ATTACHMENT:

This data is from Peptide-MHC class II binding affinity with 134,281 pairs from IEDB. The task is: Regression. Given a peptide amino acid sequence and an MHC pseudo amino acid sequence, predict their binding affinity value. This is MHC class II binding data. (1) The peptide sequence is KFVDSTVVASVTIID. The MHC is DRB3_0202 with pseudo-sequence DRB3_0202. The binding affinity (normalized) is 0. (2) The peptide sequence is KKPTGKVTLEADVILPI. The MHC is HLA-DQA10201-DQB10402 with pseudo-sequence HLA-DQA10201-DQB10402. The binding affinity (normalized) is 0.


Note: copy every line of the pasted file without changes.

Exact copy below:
This data is from Peptide-MHC class II binding affinity with 134,281 pairs from IEDB. The task is: Regression. Given a peptide amino acid sequence and an MHC pseudo amino acid sequence, predict their binding affinity value. This is MHC class II binding data. (1) The peptide sequence is KFVDSTVVASVTIID. The MHC is DRB3_0202 with pseudo-sequence DRB3_0202. The binding affinity (normalized) is 0. (2) The peptide sequence is KKPTGKVTLEADVILPI. The MHC is HLA-DQA10201-DQB10402 with pseudo-sequence HLA-DQA10201-DQB10402. The binding affinity (normalized) is 0.